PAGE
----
Introduction: Sickle cell disease (SCD) is the most common inherited blood disorder in the United States (US). Affected individuals suffer from multiple complications due to deoxygenation-induced polymerization of hemoglobin S in red blood cells. Injury from SCD starts at birth and accumulates over time causing significant end-organ damage and ischemic tissue injury, leading to fatigue, pain (vaso-occlusive crisis [VOC]), and other clinical complications. For many patients, SCD related pain exists at a nearly constant baseline of low-to-moderate intensity while exacerbations to severe intensity occur unpredictably. Per clinical guidelines, opioids are recommended for treatment of acute pain episodes (i.e. VOC) as well chronic pain that cannot be otherwise managed, and many SCD patients require long-term opioid therapy to achieve adequate pain relief. Given limited real world data on current opioid treatment patterns among SCD patients, this study was undertaken to describe opioid utilization patterns in a large cohort of SCD patients in the US.
Methods: The Truven MarketScan® Commercial and Medicaid administrative claims databases were used to identify patients with SCD (1 inpatient or 2 outpatient claims with ICD-9 282.6x, 282.41, and/or 282.42) recorded in each calendar year from 2009 to 2014; 1 cohort was constructed for each year, and patients may have been diagnosed previously. Patients aged ≥9 months at the first indication of SCD were included. In each cohort, patients were required to be enrolled in medical and pharmacy benefits for the calendar year in which they were identified. The final cohorts were restricted to patients with 12 months continuous medical and pharmacy benefits coverage prior to their first SCD indication in the cohort year.
Prior year utilization of opioids and morphine equivalent daily dose (MEDD) was measured for each cohort using outpatient pharmacy claims. MEDD was defined as the daily dose multiplied by a drug-specific morphine conversion factor, and was calculated among the subset of opiates with a known conversion factor, and reported as the mean of a patient's average MEDD over the year prior to their first indication of SCD in the cohort year. VOCs were identified by ICD-9 codes 282.42, 282.62, 282.64, and 282.69 in the year prior to the cohort year.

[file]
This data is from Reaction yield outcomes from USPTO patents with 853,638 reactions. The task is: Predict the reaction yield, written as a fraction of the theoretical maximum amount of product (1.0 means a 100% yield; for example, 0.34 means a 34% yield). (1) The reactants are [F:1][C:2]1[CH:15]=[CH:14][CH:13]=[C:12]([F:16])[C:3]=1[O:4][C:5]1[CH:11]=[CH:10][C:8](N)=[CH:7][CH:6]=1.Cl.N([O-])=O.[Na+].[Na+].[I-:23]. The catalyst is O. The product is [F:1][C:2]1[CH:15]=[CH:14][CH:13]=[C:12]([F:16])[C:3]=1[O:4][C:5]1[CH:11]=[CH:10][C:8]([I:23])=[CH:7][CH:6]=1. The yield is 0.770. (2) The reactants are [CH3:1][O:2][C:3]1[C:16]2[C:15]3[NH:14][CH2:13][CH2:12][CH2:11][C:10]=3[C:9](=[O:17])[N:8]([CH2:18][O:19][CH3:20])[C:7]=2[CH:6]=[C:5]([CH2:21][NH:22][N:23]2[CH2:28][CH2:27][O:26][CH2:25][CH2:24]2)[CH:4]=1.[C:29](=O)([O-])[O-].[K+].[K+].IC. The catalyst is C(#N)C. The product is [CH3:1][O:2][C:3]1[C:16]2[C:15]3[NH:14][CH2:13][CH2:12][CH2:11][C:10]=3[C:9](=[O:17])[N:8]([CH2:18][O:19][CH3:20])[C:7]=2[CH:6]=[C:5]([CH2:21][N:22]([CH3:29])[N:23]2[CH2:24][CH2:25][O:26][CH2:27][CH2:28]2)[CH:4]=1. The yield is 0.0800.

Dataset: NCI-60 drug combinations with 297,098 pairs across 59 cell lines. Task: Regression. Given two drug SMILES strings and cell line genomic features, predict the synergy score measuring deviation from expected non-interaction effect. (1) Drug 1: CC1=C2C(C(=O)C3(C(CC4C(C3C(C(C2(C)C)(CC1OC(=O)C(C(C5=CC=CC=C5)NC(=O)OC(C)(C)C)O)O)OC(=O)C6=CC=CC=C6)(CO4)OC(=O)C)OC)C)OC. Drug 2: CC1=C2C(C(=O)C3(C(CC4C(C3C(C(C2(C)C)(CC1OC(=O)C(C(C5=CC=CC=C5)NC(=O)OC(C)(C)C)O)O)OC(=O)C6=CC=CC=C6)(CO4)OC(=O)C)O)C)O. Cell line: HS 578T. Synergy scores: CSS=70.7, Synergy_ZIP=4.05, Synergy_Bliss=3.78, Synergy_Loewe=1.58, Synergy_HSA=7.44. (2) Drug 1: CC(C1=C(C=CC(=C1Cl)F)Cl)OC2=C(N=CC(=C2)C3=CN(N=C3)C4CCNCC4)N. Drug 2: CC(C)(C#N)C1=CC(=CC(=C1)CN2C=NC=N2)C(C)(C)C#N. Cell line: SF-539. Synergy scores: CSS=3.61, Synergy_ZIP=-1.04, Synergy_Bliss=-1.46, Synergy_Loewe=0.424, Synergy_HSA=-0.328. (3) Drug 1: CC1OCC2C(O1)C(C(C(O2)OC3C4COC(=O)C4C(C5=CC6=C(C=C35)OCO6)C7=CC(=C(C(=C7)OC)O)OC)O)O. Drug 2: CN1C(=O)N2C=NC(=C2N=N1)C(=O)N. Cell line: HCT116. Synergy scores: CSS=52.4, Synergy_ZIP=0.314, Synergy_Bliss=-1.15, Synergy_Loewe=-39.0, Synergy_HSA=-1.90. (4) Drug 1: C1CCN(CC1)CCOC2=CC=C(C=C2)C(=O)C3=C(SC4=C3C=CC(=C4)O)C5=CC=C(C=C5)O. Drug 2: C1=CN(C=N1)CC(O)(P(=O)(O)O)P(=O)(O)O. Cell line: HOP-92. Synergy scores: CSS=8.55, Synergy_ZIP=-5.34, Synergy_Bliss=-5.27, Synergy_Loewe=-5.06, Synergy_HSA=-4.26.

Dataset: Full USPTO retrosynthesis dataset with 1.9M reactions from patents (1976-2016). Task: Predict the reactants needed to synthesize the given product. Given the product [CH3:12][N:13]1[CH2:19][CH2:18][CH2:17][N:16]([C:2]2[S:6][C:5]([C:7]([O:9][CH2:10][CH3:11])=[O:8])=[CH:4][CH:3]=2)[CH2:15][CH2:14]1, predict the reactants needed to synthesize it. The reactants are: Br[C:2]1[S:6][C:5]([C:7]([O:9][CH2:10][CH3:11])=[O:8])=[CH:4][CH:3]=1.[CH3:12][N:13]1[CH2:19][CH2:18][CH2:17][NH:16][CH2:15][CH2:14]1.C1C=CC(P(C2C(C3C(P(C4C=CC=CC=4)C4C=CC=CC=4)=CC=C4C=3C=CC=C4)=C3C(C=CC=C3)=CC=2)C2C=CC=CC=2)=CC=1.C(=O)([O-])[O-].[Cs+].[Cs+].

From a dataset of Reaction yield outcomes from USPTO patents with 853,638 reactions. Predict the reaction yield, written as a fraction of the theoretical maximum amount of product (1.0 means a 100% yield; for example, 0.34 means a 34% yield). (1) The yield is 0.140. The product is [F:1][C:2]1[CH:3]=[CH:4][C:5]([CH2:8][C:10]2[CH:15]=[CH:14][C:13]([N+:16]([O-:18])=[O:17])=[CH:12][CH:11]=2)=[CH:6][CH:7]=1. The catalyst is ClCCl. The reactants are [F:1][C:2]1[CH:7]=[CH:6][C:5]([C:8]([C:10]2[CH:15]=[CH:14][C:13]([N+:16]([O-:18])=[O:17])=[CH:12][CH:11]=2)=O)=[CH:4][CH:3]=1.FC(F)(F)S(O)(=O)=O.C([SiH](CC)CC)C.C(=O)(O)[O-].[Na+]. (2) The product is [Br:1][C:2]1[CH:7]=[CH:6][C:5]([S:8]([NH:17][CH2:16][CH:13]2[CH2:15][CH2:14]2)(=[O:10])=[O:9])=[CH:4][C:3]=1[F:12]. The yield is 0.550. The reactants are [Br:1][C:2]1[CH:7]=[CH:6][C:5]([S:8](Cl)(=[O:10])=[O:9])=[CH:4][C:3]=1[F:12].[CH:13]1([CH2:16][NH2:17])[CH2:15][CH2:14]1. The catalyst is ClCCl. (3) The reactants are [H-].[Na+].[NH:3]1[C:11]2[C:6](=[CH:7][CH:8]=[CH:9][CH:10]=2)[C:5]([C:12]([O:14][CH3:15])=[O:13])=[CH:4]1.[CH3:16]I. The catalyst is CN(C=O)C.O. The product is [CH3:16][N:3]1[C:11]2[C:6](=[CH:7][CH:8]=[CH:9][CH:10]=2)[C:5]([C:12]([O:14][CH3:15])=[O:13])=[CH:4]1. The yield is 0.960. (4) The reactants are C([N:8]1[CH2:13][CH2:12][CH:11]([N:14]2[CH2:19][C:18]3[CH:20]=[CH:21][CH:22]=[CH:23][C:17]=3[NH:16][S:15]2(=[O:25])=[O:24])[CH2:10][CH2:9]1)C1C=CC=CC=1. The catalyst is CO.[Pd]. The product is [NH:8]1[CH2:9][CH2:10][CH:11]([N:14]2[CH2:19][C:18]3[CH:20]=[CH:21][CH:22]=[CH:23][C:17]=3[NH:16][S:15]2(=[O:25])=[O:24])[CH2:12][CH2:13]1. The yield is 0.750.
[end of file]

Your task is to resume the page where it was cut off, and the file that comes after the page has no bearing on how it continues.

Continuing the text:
Results are reported as ranges across the annual cohorts and stratified by payer (Commercial or Medicaid) and age group (<6, 6-11, 12-17, 18-30, 31-44, 45+).
Results: There were 2,619-3,285 Commercial and 4,807-7,007 Medicaid SCD patients identified in each of the annual cohorts. The mean age was 27 in Commercial cohorts and >50% were female. The mean age was 18 in the Medicaid cohorts and about 50% were female.
The proportion of SCD patients prescribed opioids remained stable each year across the study period, with consistently more Medicaid patients using an opioid (65%-70%) compared to Commercial patients (54%-57%) [Table]. Medicaid patients had more opioid days supplied and opioid claims per patient across all age groups. Among both payers, opioid claims and days supplied were consistent over time (Table). SCD patients had markedly higher use of opioids in the prior year compared to the 30 day prior use in the general US population, but all remained steady over time (Figure).
The proportions of patients with a VOC and patients using opioids increased markedly between age 12-17 and 18-30 in Medicaid and Commercial patients. MEDD and average days supplied per patient also increased substantially between age 12-17 to age 18-30 in both payers (Table), which coincided with the transition from pediatric to adult care.
Medicaid patients reached a utilization level of ≥4 months supply of opioids earlier (age 18-30) than Commercial patients (age 31-44) and had double the average days supplied in each adult (age ≥18 years old) age group.
Conclusions: While concerns rise about epidemic opioid use in the US general population, opioid use in the SCD population has remained steady. Nevertheless, opioid use in this population is significant and increases dramatically when patients with SCD are transitioned to adult care. This pattern may reflect the chronic or accumulated damage from SCD. Better treatments/strategies to decrease opioid use by decreasing acute and chronic pain and SCD complications may be warranted, especially for adult patients.
Ballas: Novartis: Honoraria, Speakers Bureau. Kanter: GBT: Research Funding; AstraZeneca: Membership on an entity's Board of Directors or advisory committees; Bluebird Bio: Membership on an entity's Board of Directors or advisory committees, Research Funding; NHLBI (sickle cell disease research advisory committee): Membership on an entity's Board of Directors or advisory committees, Research Funding; Novartis: Membership on an entity's Board of Directors or advisory committees, Research Funding; Apopharma: Research Funding; Pfizer: Research Funding; MUSC: Other: The site PI for sponsored research conducted at MUSC who receives funds from: Novartis, bluebird bio, GBT, Sancillo, Apopharma, Pfizer; American Society of Hematology (Sickle Cell Disease Guideline Panel): Membership on an entity's Board of Directors or advisory committees; Sancillo: Research Funding. Agodoa: Global Blood Therapeutics, Inc.: Employment, Equity Ownership. Howard: Global Blood Therapeutics: Employment, Equity Ownership. Wade: Truven Health Analytics, an IBM company which received project funding from Global Blood Therapeutics: Consultancy. Noxon: Truven Health Analytics, an IBM company which received project funding from Global Blood Therapeutics: Employment. Dampier: Pfizer, Lilly, Novartis, Sancilio: Consultancy, Membership on an entity's Board of Directors or advisory committees, Research Funding.
Asterisk with author names denotes non-ASH members.